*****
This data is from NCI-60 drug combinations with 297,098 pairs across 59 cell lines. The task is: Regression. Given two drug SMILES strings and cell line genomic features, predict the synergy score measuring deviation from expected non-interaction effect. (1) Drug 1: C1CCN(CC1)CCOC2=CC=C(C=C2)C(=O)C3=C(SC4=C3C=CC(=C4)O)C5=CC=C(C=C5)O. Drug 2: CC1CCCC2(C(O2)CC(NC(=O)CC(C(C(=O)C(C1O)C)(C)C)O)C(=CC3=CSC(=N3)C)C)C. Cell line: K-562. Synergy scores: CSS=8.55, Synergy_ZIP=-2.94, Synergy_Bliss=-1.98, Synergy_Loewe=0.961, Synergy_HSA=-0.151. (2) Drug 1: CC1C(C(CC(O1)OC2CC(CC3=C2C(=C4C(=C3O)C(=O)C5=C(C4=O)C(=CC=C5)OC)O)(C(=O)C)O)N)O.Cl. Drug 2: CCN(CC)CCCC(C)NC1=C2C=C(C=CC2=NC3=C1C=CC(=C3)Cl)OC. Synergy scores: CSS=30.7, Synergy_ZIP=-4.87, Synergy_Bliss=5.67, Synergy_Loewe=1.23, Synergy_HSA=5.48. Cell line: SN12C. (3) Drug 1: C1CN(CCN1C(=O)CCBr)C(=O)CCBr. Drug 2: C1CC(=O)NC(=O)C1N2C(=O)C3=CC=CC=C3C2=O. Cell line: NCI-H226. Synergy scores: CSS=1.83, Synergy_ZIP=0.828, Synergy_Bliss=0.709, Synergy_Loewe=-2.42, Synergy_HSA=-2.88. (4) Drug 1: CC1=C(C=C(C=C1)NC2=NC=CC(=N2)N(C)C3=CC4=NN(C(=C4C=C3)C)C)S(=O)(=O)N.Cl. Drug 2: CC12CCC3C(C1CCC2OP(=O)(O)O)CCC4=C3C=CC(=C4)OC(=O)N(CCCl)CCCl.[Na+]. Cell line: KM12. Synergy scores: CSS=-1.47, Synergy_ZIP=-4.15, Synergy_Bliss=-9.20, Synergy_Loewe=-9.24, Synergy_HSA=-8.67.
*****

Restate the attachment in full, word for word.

This data is from NCI-60 drug combinations with 297,098 pairs across 59 cell lines. The task is: Regression. Given two drug SMILES strings and cell line genomic features, predict the synergy score measuring deviation from expected non-interaction effect. (1) Drug 1: C1CCN(CC1)CCOC2=CC=C(C=C2)C(=O)C3=C(SC4=C3C=CC(=C4)O)C5=CC=C(C=C5)O. Drug 2: CC1CCCC2(C(O2)CC(NC(=O)CC(C(C(=O)C(C1O)C)(C)C)O)C(=CC3=CSC(=N3)C)C)C. Cell line: K-562. Synergy scores: CSS=8.55, Synergy_ZIP=-2.94, Synergy_Bliss=-1.98, Synergy_Loewe=0.961, Synergy_HSA=-0.151. (2) Drug 1: CC1C(C(CC(O1)OC2CC(CC3=C2C(=C4C(=C3O)C(=O)C5=C(C4=O)C(=CC=C5)OC)O)(C(=O)C)O)N)O.Cl. Drug 2: CCN(CC)CCCC(C)NC1=C2C=C(C=CC2=NC3=C1C=CC(=C3)Cl)OC. Synergy scores: CSS=30.7, Synergy_ZIP=-4.87, Synergy_Bliss=5.67, Synergy_Loewe=1.23, Synergy_HSA=5.48. Cell line: SN12C. (3) Drug 1: C1CN(CCN1C(=O)CCBr)C(=O)CCBr. Drug 2: C1CC(=O)NC(=O)C1N2C(=O)C3=CC=CC=C3C2=O. Cell line: NCI-H226. Synergy scores: CSS=1.83, Synergy_ZIP=0.828, Synergy_Bliss=0.709, Synergy_Loewe=-2.42, Synergy_HSA=-2.88. (4) Drug 1: CC1=C(C=C(C=C1)NC2=NC=CC(=N2)N(C)C3=CC4=NN(C(=C4C=C3)C)C)S(=O)(=O)N.Cl. Drug 2: CC12CCC3C(C1CCC2OP(=O)(O)O)CCC4=C3C=CC(=C4)OC(=O)N(CCCl)CCCl.[Na+]. Cell line: KM12. Synergy scores: CSS=-1.47, Synergy_ZIP=-4.15, Synergy_Bliss=-9.20, Synergy_Loewe=-9.24, Synergy_HSA=-8.67.